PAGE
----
Your JavaScript is turned off or you have an old version of Adobe's Flash Player. Get the latest Flash player.
Ukraine, Russia, United in Faith, Divided in Politicsi
X
Michael Eckels
April 19, 2014
There is a strong historical religious connection between Russia and Ukraine. But what role is religion playing in the current conflict? In the run-up to Easter, Michael Eckels in Moscow reports for VOA.
Video

Video Ukraine, Russia, United in Faith, Divided in Politics

There is a strong historical religious connection between Russia and Ukraine. But what role is religion playing in the current conflict? In the run-up to Easter, Michael Eckels in Moscow reports for VOA.
Video

Video Face of American Farmer is Changing

The average American farmer is now 58 years old, and farmers 65 and older are the fastest growing segment of the population. It’s a troubling trend signaling big changes ahead for American agriculture as aging farmers retire. Reporter Mike Osborne says a new report from the U.S. Census Bureau is suggesting what some of those changes might look like... and why they might not be so troubling.
Video

Video Donetsk Governor: Ukraine Military Assault 'Delicate But Necessary'

Around a dozen state buildings in eastern Ukraine remain in the hands of pro-Russian protesters who are demanding a referendum on self-rule. The governor of the whole Donetsk region is among those forced out by the protesters. He spoke to VOA's Henry Ridgwell from his temporary new office in Donetsk city.
Video

Video Drones May Soon Send Data From High Seas

Drones are usually associated with unmanned flying vehicles, but autonomous watercraft are also becoming useful tools for jobs ranging from scientific exploration to law enforcement to searching for a missing airliner in the Indian Ocean. VOA’s George Putic reports on sea-faring drones.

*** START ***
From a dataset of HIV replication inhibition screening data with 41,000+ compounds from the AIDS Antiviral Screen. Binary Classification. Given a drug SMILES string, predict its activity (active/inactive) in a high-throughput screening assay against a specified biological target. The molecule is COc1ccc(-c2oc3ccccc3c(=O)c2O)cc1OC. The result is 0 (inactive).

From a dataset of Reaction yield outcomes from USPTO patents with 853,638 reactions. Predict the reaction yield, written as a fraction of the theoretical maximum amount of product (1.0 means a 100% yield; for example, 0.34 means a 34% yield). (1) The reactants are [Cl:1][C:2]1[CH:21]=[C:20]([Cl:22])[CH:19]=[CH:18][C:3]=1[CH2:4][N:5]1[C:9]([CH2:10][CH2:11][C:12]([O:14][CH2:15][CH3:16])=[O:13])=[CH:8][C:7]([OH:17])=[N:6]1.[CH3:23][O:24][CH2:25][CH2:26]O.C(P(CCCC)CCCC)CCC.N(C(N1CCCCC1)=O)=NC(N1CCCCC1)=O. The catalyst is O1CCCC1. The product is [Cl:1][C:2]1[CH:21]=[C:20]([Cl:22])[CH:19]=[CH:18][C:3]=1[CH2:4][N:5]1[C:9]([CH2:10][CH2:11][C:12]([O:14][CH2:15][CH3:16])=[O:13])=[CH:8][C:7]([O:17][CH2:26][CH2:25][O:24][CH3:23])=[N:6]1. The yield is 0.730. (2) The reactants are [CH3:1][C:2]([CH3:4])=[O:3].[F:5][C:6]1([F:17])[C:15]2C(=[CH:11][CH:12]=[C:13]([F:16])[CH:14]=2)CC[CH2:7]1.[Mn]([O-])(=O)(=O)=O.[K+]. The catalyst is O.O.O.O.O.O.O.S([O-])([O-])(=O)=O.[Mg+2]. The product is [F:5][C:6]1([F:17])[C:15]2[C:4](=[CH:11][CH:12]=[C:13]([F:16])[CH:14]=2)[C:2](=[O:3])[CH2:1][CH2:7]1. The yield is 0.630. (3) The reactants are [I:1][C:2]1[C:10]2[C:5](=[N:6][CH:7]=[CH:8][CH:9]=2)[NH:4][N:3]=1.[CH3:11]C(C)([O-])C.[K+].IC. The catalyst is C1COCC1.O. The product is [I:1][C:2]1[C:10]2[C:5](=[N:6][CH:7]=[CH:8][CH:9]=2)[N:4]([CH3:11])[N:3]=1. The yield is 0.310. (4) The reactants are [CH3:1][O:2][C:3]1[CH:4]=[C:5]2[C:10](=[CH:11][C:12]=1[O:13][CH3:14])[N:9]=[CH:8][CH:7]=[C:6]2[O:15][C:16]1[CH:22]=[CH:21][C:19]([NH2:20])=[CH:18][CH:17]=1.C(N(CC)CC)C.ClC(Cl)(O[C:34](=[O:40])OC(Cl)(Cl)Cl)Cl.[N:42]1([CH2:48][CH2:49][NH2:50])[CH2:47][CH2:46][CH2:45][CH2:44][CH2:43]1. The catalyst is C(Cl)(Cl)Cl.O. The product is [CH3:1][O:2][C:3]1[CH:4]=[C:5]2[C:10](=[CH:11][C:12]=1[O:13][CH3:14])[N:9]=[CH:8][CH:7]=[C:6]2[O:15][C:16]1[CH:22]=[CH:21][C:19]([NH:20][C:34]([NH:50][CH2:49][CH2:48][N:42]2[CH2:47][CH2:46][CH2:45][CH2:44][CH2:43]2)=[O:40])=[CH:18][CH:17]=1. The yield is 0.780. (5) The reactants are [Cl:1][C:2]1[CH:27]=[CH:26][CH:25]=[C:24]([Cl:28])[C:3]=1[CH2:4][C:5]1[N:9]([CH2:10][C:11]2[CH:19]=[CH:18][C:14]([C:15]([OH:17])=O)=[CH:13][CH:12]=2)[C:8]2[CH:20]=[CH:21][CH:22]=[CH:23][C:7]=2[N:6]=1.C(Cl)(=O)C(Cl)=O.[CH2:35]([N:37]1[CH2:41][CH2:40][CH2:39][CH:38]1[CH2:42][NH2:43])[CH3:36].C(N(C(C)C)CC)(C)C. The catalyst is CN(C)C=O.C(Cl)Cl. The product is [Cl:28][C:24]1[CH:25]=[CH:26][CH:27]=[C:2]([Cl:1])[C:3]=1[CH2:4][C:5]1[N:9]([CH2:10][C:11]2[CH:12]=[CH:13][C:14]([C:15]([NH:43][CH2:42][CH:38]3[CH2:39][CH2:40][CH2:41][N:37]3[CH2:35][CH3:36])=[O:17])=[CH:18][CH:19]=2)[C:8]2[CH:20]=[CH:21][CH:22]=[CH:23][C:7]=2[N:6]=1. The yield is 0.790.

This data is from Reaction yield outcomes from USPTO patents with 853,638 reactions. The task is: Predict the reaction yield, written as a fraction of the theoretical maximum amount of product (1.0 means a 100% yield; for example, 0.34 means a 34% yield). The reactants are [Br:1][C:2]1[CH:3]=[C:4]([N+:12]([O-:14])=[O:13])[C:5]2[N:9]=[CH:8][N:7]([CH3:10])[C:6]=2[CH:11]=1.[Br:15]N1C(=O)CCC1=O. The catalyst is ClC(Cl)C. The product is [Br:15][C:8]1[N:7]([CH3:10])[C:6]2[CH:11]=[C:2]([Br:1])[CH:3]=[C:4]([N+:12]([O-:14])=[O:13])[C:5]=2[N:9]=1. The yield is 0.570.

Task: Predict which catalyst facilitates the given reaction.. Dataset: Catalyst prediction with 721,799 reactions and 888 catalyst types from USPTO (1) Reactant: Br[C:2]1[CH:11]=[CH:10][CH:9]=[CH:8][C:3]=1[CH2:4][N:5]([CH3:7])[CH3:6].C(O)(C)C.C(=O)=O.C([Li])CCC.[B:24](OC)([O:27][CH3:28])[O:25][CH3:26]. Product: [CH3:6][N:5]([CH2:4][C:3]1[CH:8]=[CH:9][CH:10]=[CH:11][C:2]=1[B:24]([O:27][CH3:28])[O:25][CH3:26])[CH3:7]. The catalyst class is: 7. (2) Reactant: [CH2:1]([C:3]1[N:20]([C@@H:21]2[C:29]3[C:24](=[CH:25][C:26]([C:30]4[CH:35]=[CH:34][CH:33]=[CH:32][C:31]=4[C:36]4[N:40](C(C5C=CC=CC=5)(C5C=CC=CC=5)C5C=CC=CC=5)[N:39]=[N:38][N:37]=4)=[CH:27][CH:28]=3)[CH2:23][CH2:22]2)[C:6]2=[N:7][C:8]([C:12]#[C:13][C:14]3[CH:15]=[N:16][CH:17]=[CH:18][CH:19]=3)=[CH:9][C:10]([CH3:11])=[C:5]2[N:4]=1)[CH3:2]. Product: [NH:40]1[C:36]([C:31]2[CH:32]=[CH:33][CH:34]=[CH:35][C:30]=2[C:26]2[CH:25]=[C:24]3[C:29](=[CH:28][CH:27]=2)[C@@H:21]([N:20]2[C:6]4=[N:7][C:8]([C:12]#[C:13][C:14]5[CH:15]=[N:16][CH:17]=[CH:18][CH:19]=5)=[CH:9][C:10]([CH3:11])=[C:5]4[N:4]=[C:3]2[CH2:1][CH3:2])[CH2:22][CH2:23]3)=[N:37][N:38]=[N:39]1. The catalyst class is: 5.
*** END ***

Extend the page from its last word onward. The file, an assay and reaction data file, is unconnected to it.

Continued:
Video

Video New Earth-Size Planet Found

Not too big, not too small. Not too hot, not too cold. A newly discovered planet looks just right for life as we know it, according to an international group of astronomers. VOA’s Steve Baragona has more.
Video

Video Copts in Diaspora Worry About Future in Egypt

Around 10 percent of Egypt’s population belong to the Coptic faith, making them the largest Christian minority in the Middle East. But they have become targets of violence since the revolution three years ago. With elections scheduled for May and the struggle between the Egyptian military and Islamists continuing, many Copts abroad are deeply worried about the future of their ancient church. VOA religion correspondent Jerome Socolovsky visited a Coptic church outside Washington DC.
Video

Video Critics Say Venezuelan Protests Test Limits of Military's Support

During the two months of deadly anti-government protests that have rocked the oil-rich nation of Venezuela, President Nicolas Maduro has accused the opposition of trying to initiate a coup. Though a small number of military officers have been arrested for allegedly plotting against the government, VOA’s Brian Padden reports the leadership of the armed forces continues to support the president, at least for now.
Video

Video More Millenials Unplug to Embrace Board Games

A big new trend in the U.S. toy industry has more consumers switching off their high-tech gadgets to play with classic toys, like board games. This is especially true among the so-called millenial generation - those born in the 1980's and 90's. Elizabeth Lee has more from an unusual café in Los Angeles, where the new trend is popular and business is booming.
Video

Video Google Buys Drone Company

In its latest purchase of high-tech companies, Google has acquired a manufacturer of solar-powered drones that can stay in the air almost indefinitely, relaying broadband Internet connection to remote areas. It is seen as yet another step in the U.S. based Web giant’s bid to bring Internet to the whole world. VOA’s George Putic reports.
AppleAndroid